Introducing Laco Chronographs: Substance with Style
Mechanical Chronograph watches are highly-desirable because of the craftsmanship they epitomise. Each dial functions mechanically, without a computer chip or battery. Something that takes a very unique level of skill to design. As such, they are often considerably more valuable than more traditional watches.
If you’re a follower of our social media channels, you’ll know that you don’t need to be a pilot or an astronaut to grace your wrist with watches like these. Many buyers neither try, nor want to get to grips with the sub-dials, although they’re deceptively easy to use. Chronographs and sub-dial watches are sometimes considered functional art – their miniature dials give the face a stunningly high-tech edge.
This week we’re taking a look at some of our favourite chronographs from Laco. Again, those of you who know Page and Cooper will undoubtedly know of our love for Laco, we have written extensively in the past about their small operation in Pforzheim, and their surprisingly illustrious history.
We think that everyone, from beginners to more seasoned watch collectors, should have a Laco in their collection. Their range is vast enough to cater for every taste, and considering their quality German engineering and Swiss movements, their prices are always accessible. As we discussed earlier, chronographs are always at the more expensive end of any manufacturers catalogue – but you’d be hard pressed to find the same dedication history and craft at even twice the price of these pieces from Laco.
The Monte Carlo Chronograph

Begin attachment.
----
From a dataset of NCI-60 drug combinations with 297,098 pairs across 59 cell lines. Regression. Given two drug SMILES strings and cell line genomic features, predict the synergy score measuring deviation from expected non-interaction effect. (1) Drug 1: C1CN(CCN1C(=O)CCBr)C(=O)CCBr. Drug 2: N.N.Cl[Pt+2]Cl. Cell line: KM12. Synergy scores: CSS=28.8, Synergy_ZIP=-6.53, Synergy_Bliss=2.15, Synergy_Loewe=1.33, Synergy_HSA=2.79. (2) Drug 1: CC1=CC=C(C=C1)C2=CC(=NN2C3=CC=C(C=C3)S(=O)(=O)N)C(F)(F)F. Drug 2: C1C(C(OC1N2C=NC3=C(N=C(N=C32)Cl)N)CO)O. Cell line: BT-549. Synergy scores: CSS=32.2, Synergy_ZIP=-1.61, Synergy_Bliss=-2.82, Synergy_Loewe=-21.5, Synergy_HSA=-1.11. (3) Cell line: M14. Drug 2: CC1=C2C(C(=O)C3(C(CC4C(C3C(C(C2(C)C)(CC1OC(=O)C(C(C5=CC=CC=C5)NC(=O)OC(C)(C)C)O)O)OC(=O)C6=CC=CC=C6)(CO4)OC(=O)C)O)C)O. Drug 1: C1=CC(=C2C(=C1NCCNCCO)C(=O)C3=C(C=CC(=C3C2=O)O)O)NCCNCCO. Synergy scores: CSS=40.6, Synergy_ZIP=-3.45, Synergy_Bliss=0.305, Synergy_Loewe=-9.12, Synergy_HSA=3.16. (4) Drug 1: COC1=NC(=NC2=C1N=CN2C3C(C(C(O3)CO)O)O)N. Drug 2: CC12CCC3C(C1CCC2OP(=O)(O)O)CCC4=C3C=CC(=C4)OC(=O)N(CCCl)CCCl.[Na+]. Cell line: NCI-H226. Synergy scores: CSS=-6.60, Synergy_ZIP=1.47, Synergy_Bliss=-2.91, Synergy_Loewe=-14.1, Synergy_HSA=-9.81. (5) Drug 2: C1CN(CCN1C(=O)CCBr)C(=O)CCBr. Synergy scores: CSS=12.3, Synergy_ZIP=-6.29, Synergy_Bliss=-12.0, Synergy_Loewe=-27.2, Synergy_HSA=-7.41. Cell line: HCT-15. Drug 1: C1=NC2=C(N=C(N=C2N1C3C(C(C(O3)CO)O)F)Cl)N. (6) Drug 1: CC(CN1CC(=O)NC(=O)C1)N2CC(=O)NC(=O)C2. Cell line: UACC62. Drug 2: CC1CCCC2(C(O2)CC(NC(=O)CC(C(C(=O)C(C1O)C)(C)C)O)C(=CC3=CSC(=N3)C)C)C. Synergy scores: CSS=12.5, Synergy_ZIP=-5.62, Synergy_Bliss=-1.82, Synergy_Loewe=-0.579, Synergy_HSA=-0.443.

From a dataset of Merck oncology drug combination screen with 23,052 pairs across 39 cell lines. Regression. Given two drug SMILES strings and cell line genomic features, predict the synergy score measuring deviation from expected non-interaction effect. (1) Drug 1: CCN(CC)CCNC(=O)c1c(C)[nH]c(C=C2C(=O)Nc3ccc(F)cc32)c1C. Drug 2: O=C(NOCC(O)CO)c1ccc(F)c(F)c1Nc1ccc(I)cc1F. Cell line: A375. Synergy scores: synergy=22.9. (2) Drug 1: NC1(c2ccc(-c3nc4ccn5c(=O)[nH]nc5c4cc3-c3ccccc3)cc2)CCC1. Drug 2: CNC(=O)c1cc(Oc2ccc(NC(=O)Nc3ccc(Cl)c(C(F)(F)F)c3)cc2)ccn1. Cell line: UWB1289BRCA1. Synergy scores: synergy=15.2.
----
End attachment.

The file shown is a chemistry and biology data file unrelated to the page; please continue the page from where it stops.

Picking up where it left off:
Inspired by racing, the Monte Carlo Chronograph has very much the feel of a hefty piece of technology. Perhaps that’s because it’s packed with features. A day and date display, minute and hour counters, central second-hand counter, and even a running sub-second dial all feature, and with a power reserve of 40 hours.
The Phoenix Chronograph
With the same features as the Monte Carlo, the Laco Phoenix Chronograph is a more formal piece. The blue sun ray dial adds perfect contrast to the sliver stainless steel case finishing and features, and the milanaise bracelet finished off the sophisticated look nicely.
The Mission Manx Limited Edition
Named after the legendary TT races held in the Isle of Man, the Laco Mission Manx Chronograph pays particular reference to Georg ‘Cast Iron’ Meier who in 1939 treated the local Manx spectators to a flawless performance to win the 264 mile race. The watch features many a homage to the era, the man and the race with intricate details on the dial and bezel.
Find out more about the history behind the watch on this great video from Laco:
History, passion, variety, and watchmaking prowess – hopefully the watches mentioned here have demonstrated that Laco possess all of these qualities in abundance.
If you’re looking to add a Laco to your collection, feel free to ask us any questions on our social channels, or by contacting us.